In any event, the IP address assigned to UE 202 or the IP address associated with AGW 204, has associated with it certain hierarchical, global information pertaining to the Serving IP network. Thus, using the IP address assigned to UE 202 or the IP address associated with AGW 204, the DNS 206, if the DNS 206 is provisioned with the information, can provide a requestor the network domain name of the Serving IP network.
 If UE 202 determines that communications with an application server associated with the Serving IP network is desired then UE 202 first discovers the IP address of a serving application server. The discovery of the IP address of the Serving application server occurs as follows.
 From the UE 202, the mobile sends a reverse DNS query to the DNS 206 in a flow 230. As is understood by those of skill in the art, a DNS server provides an association between an IP address and a device domain name. For instance, 123.567.888.143 could correspond to “agw.xyz.com,” where the device is AGW 204.
 The reverse DNS query of flow 230 conveys either the IP address of the UE 202, or an IP address associated with AGW 204. The DNS 206 determines the device domain name that corresponds to the received IP address. In Flow 240 the DNS 206 sends a DNS Query Response containing the device domain name to the UE 202. In FIG. 2, this is devicename.xyz.com. “Devicename” is a name corresponding with either the MD/UE or the AGW (depending on which IP address was sent in flow 230) and “xyz” is the network name, which corresponds to the Serving IP Network and “.com” corresponds to the highest level domain name.
 A name for an application server is usually standardized and based upon the function of the application server. For instance, a P-CSCF application server has the AS name of “pcscf”. Therefore, the UE 202 has stored in its memory or can otherwise determine the “applicationserver” name of the desired AS. However, in order to discover the IP address of the Serving application server, the UE 202 forms an application server domain name by combining the application server name and the network domain name of the Serving IP Network.
 In flow 250, the UE 202 initiates a DNS query using the application server domain name. For instance, the MD/UE requests the IP address, using DNS query, for “pcscf.xyz.com.”
 In flow 260, the DNS server responses to the DNS Query with an IP address or IP addresses corresponding to “applicationservername.networkname.com”, if the DNS 206 has knowledge of the associations. If the DNS 206 is unable to find this information, it informs UE 202 of this fact as well. From here, the UE 202 can attempt to communicate with the AS associated with the Serving IP network.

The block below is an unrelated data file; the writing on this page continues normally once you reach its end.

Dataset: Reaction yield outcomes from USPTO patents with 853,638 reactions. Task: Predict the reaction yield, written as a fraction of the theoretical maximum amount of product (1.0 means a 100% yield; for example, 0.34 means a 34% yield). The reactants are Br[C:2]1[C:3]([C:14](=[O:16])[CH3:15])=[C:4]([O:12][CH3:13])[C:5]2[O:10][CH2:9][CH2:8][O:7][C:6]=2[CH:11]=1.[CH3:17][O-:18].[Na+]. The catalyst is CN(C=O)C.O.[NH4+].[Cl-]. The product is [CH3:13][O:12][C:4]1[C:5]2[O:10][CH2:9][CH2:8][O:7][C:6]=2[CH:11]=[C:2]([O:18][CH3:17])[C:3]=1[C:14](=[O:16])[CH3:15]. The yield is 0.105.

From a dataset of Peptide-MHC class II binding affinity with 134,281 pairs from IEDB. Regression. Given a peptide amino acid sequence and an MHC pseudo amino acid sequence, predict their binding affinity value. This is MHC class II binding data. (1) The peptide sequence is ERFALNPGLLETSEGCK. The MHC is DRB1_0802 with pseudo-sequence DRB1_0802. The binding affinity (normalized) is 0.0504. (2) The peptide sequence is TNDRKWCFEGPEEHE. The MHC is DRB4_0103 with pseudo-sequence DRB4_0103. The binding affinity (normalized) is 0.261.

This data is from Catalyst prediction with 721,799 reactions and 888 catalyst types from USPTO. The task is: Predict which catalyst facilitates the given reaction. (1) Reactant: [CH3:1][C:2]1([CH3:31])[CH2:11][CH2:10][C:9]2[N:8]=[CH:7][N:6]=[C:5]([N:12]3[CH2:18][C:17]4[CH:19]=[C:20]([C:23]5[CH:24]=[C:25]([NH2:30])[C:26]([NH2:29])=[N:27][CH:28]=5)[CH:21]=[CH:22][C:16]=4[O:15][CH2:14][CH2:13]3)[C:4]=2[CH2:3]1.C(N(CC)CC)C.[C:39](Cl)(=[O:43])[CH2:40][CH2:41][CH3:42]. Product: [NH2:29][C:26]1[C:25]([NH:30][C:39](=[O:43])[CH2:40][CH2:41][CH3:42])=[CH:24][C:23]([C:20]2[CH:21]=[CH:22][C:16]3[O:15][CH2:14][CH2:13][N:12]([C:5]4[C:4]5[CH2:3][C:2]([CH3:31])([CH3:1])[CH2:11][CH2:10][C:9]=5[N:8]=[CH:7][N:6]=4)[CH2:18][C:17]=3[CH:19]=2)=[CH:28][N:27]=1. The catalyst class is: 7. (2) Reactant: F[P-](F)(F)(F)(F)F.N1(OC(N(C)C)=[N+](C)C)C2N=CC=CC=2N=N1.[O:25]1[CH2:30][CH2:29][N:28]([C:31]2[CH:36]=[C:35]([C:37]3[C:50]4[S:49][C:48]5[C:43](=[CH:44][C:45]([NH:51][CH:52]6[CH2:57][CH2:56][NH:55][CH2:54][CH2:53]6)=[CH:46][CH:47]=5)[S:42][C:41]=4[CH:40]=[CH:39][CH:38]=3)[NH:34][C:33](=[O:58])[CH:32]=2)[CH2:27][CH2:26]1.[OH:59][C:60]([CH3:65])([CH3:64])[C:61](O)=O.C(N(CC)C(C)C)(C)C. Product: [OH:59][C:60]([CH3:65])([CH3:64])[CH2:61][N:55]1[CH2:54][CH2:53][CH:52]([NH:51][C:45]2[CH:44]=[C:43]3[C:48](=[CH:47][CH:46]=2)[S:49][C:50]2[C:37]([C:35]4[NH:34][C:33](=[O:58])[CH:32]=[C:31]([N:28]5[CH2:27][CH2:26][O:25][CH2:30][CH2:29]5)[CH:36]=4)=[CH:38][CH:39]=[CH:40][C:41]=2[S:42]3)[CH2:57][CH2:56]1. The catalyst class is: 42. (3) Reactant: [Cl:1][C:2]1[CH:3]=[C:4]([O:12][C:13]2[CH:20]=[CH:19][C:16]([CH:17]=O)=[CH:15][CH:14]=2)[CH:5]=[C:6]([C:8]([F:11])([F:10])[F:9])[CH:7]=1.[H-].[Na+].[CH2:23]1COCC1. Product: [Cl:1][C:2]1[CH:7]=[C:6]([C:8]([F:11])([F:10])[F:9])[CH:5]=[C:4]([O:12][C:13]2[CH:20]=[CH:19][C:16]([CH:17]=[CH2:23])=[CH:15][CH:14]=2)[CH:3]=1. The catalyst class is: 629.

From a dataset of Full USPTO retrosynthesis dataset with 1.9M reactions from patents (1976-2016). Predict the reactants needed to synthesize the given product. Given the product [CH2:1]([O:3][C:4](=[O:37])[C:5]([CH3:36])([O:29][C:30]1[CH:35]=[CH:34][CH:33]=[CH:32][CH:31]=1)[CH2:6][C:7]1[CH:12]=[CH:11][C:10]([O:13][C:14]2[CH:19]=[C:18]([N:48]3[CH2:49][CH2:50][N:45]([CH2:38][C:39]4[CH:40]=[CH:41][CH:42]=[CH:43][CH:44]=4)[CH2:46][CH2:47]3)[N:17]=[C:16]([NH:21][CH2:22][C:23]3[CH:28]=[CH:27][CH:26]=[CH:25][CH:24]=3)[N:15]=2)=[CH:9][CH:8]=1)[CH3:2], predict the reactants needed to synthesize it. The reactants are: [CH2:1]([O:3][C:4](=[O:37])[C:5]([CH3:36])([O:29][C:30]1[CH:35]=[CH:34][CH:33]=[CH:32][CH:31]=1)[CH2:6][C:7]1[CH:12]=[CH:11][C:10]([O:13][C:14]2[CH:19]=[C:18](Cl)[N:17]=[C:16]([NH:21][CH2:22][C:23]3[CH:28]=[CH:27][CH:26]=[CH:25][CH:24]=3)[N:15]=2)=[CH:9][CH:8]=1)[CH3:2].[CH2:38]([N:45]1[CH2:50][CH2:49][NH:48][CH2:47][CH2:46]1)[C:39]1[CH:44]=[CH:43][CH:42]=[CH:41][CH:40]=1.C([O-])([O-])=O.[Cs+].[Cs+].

Turning now to FIG. 3, illustrated is a UE 300 configured to initiate and receive the flows of the system 200. The UE 300 has memory units and processors to help enable the flow of FIG. 2. The UE 300 has a memory for storing application server names 310. The UE 300 has a requester 320 that initiates requests for access to the IP networks. The requestor 320 involves requesting an IP address for use by the MD/UE while using a given network.
 There is memory 330 for storing the received IP address for the MD/UE, the IP address associated with the access gateway, or both, as appropriate. There is logic 340 to initiate a reverse DNS query after receiving the IP address in the memory 330 to be used in identifying the UE 300. There is memory 350 for storing the received DNS information, the URI, for the device associated with the IP address given in the reverse DNS query. There is also logic circuit 360 for parsing the network domain name information from the URI and appending it to the desired application server name to create the application server domain name. A DNS query initiator 365 then sends the application server domain name created by the logic 360, for example, applicationserver.networkname.com (for instance, “xyz.com”), to the DNS server. The DNS server then responds with any corresponding IP addresses it can find in its database, or any other databases it queries. These are then stored in the memory 370 for storing IP addresses for the application server.
 It is understood that the present invention can take many forms and embodiments. Accordingly, several variations can be made in the foregoing without departing from the spirit or the scope of the invention.
 Having thus described the present invention by reference to certain of its preferred embodiments, it is noted that the embodiments disclosed are illustrative rather than limiting in nature and that a wide range of variations, modifications, changes, and substitutions are contemplated in the foregoing disclosure and, in some instances, some features of the present invention can be employed without a corresponding use of the other features. Many such variations and modifications can be considered obvious and desirable by those skilled in the art based upon a review of the foregoing description of preferred embodiments. Accordingly, it is appropriate that the appended claims be construed broadly and in a manner consistent with the scope of the invention.
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|U.S. Classification||1/1, 707/999.102|
|International Classification||H04L29/06, H04L29/08, H04L12/56, H04L29/12|
|Cooperative Classification||H04L65/1006, H04L65/1096, H04W74/00, H04L61/1511, H04L29/06027, H04W80/00, H04L29/12066, H04L29/12113, H04W8/26, H04L61/1541, H04L67/16, H04L69/329|
|European Classification||H04L61/15C, H04L29/06M2H2, H04L29/06M2S5, H04L61/15A1, H04L29/06C2, H04L29/12A2C, H04L29/08A7, H04L29/08N15, H04L29/12A2A1|
|17 Feb 2004||AS||Assignment|
Owner name: NORTEL NETWORKS LIMITED, CANADA
Free format text: ASSIGNMENT OF ASSIGNORS INTEREST;ASSIGNORS:CHOWDHURY, KUNTAL;BIENN, MARVIN;REEL/FRAME:015001/0148
Effective date: 20040212
|28 Oct 2011||AS||Assignment|
Owner name: ROCKSTAR BIDCO, LP, NEW YORK
Free format text: ASSIGNMENT OF ASSIGNORS INTEREST;ASSIGNOR:NORTEL NETWORKS LIMITED;REEL/FRAME:027143/0717
Effective date: 20110729
|20 Jul 2012||AS||Assignment|
Owner name: APPLE INC., CALIFORNIA
Free format text: ASSIGNMENT OF ASSIGNORS INTEREST;ASSIGNOR:ROCKSTAR BIDCO, LP;REEL/FRAME:028598/0272
Effective date: 20120511